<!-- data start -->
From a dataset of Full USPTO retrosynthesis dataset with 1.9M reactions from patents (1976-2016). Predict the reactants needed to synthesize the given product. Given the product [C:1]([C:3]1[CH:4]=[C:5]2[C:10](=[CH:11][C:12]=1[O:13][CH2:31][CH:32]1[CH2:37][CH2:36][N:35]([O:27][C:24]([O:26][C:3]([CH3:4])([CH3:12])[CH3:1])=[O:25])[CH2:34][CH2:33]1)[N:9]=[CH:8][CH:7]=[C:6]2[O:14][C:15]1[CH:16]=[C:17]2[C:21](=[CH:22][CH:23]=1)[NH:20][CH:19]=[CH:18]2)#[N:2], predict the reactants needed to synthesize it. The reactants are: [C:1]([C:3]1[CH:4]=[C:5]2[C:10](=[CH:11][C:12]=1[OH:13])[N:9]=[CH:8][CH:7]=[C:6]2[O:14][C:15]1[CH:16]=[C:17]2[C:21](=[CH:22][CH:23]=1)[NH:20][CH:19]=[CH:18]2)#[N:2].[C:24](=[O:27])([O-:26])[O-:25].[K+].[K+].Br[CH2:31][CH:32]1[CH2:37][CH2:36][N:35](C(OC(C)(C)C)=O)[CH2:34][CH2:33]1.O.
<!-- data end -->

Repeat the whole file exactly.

From a dataset of Full USPTO retrosynthesis dataset with 1.9M reactions from patents (1976-2016). Predict the reactants needed to synthesize the given product. Given the product [C:1]([C:3]1[CH:4]=[C:5]2[C:10](=[CH:11][C:12]=1[O:13][CH2:31][CH:32]1[CH2:37][CH2:36][N:35]([O:27][C:24]([O:26][C:3]([CH3:4])([CH3:12])[CH3:1])=[O:25])[CH2:34][CH2:33]1)[N:9]=[CH:8][CH:7]=[C:6]2[O:14][C:15]1[CH:16]=[C:17]2[C:21](=[CH:22][CH:23]=1)[NH:20][CH:19]=[CH:18]2)#[N:2], predict the reactants needed to synthesize it. The reactants are: [C:1]([C:3]1[CH:4]=[C:5]2[C:10](=[CH:11][C:12]=1[OH:13])[N:9]=[CH:8][CH:7]=[C:6]2[O:14][C:15]1[CH:16]=[C:17]2[C:21](=[CH:22][CH:23]=1)[NH:20][CH:19]=[CH:18]2)#[N:2].[C:24](=[O:27])([O-:26])[O-:25].[K+].[K+].Br[CH2:31][CH:32]1[CH2:37][CH2:36][N:35](C(OC(C)(C)C)=O)[CH2:34][CH2:33]1.O.